The concept is deceptively simple: Slash power use by allowing processing components — like hardware for adding and multiplying numbers — to make a few mistakes. By cleverly managing the probability of errors and limiting which calculations produce errors, the designers have found they can simultaneously cut energy demands and dramatically boost performance.

One example of the inexact design approach is “pruning,” or trimming away some of the rarely used portions of digital circuits on a microchip. Another innovation, “confined voltage scaling,” trades some performance gains by taking advantage of improvements in processing speed to further cut power demands.

In their initial simulated tests in 2011, the researchers showed that pruning some sections of traditionally designed microchips could boost performance in three ways: The pruned chips were twice as fast, used half as much energy and were half the size. In the new study, the team delved deeper and implemented their ideas in the processing elements on a prototype silicon chip.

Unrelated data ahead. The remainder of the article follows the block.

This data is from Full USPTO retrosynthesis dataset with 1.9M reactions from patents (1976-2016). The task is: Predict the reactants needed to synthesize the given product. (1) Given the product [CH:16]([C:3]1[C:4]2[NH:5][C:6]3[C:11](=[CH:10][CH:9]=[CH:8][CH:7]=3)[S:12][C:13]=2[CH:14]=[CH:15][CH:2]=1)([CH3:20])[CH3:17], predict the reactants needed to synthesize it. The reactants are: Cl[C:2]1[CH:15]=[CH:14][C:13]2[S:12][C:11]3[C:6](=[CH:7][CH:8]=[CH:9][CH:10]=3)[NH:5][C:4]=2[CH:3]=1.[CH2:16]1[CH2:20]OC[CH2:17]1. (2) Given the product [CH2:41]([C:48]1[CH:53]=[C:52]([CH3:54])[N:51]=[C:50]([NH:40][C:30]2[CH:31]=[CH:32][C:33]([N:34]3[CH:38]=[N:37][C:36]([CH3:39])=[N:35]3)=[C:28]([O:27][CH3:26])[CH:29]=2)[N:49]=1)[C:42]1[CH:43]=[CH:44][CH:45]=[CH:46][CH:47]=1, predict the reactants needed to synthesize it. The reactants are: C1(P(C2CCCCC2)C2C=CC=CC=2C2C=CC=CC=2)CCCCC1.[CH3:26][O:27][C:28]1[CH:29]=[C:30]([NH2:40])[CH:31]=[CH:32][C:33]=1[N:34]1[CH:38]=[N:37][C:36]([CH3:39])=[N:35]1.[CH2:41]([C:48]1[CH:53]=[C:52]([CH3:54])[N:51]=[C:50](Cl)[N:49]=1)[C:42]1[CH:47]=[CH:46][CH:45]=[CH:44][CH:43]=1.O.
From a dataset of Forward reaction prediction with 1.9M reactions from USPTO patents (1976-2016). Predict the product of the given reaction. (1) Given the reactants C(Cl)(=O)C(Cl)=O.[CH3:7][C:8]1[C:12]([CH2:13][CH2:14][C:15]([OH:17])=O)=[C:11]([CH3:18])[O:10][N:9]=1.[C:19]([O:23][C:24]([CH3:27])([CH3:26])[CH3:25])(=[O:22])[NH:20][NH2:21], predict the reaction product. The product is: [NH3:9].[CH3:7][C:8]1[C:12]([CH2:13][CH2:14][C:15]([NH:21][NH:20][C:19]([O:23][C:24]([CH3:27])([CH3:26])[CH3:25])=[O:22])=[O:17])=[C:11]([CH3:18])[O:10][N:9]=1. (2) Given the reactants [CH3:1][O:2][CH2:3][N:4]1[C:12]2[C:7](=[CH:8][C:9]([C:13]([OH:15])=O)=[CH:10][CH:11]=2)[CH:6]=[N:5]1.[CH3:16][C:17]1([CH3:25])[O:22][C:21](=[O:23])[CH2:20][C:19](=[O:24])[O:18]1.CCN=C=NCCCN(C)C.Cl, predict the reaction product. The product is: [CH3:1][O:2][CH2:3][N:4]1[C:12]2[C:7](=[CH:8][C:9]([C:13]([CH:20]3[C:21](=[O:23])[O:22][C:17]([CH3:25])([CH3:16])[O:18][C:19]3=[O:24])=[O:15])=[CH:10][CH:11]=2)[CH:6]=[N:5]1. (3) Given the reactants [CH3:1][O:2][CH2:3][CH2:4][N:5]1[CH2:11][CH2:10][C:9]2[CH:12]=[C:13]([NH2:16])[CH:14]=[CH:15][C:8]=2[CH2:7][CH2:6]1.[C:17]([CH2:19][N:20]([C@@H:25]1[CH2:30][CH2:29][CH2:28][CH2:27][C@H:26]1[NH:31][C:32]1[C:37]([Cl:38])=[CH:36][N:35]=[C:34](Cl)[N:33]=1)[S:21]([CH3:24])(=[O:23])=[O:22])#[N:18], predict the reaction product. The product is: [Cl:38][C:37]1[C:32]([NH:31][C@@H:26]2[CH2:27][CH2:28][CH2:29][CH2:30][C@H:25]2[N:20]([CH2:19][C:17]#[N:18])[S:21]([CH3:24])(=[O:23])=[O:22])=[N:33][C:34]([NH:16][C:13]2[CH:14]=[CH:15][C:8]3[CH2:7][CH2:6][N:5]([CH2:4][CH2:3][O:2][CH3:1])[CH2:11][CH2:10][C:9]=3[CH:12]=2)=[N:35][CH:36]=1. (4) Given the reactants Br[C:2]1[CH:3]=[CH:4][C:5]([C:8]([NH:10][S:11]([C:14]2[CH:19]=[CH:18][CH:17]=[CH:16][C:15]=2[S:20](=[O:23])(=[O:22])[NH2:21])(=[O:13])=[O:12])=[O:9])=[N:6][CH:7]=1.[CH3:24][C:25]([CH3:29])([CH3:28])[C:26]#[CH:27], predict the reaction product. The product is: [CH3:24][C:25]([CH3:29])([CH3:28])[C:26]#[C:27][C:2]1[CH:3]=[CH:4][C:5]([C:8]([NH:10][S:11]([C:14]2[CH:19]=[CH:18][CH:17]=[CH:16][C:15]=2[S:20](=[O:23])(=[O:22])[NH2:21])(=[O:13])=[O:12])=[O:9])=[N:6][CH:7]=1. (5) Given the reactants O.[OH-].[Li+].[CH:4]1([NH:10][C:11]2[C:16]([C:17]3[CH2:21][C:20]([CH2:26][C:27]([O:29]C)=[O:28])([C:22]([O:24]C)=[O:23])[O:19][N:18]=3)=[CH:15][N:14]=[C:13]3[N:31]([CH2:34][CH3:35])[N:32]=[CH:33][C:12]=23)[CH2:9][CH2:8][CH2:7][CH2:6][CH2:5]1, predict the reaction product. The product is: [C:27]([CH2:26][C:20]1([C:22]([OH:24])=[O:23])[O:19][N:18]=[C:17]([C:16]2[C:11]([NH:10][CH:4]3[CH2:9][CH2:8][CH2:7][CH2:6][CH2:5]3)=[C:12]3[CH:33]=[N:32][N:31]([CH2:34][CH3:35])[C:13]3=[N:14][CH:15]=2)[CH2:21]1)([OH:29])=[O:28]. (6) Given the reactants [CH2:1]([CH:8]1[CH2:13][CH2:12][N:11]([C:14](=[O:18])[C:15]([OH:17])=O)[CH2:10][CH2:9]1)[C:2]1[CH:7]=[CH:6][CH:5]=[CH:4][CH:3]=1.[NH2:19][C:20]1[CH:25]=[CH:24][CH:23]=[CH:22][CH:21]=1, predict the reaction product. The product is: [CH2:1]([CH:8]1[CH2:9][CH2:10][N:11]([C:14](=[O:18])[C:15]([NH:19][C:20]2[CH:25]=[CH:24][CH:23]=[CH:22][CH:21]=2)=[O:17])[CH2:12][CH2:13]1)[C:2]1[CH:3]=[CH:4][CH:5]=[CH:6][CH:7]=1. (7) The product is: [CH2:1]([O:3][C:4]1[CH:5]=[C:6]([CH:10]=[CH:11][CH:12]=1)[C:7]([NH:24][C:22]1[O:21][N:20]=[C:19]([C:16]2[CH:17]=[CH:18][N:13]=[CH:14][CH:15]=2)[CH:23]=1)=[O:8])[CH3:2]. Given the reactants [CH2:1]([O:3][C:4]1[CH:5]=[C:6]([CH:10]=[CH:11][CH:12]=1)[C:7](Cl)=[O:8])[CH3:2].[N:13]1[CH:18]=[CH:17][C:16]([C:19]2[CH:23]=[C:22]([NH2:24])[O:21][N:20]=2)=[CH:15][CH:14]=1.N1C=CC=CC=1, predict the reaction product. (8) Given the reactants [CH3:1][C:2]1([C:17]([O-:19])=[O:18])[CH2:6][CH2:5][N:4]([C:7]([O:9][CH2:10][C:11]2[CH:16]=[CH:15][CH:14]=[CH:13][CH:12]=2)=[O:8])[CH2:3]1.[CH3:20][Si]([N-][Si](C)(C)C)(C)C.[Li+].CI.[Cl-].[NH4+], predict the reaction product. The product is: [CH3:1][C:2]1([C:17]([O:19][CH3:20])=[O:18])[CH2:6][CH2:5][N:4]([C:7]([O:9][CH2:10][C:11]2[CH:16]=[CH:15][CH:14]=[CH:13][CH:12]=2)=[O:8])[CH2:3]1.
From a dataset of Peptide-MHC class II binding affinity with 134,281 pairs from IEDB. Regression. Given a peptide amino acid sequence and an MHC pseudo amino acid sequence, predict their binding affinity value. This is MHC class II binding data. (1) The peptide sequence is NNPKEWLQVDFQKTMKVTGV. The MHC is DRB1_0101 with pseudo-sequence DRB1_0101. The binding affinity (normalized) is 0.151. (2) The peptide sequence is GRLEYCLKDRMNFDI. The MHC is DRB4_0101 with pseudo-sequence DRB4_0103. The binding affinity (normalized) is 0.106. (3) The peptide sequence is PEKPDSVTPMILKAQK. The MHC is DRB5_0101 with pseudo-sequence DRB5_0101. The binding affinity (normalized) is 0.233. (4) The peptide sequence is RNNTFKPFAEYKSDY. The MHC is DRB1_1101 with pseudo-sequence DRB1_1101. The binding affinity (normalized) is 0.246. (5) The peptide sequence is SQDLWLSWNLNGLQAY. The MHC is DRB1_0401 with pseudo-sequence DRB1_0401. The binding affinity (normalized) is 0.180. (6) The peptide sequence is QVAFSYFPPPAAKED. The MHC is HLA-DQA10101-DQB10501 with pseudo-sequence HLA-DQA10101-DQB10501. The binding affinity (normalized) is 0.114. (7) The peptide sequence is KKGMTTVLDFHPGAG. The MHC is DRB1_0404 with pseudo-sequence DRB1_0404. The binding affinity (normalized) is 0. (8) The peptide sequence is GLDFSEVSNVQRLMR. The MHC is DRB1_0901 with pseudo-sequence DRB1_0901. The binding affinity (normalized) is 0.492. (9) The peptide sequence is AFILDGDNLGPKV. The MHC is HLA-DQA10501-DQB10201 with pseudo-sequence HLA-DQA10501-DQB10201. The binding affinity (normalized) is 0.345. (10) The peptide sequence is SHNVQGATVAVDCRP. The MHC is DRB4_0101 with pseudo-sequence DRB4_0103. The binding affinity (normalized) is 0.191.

“In the latest tests, we showed that pruning could cut energy demands 3.5 times with chips that deviated from the correct value by an average of 0.25 percent,” said study co-author Avinash Lingamneni, a Rice graduate student. “When we factored in size and speed gains, these chips were 7.5 times more efficient than regular chips. Chips that got wrong answers with a larger deviation of about 8 percent were up to 15 times more efficient.”

Project co-investigator Christian Enz, who leads the CSEM arm of the collaboration, said, “Particular types of applications can tolerate quite a bit of error. For example, the human eye has a built-in mechanism for error correction. We used inexact adders to process images and found that relative errors up to 0.54 percent were almost indiscernible, and relative errors as high as 7.5 percent still produced discernible images.”

Palem, the Ken and Audrey Kennedy Professor of Computing at Rice, who holds a joint appointment at NTU, said likely initial applications for the pruning technology will be in application-specific processors, such as special-purpose “embedded” microchips like those used in hearing aids, cameras and other electronic devices.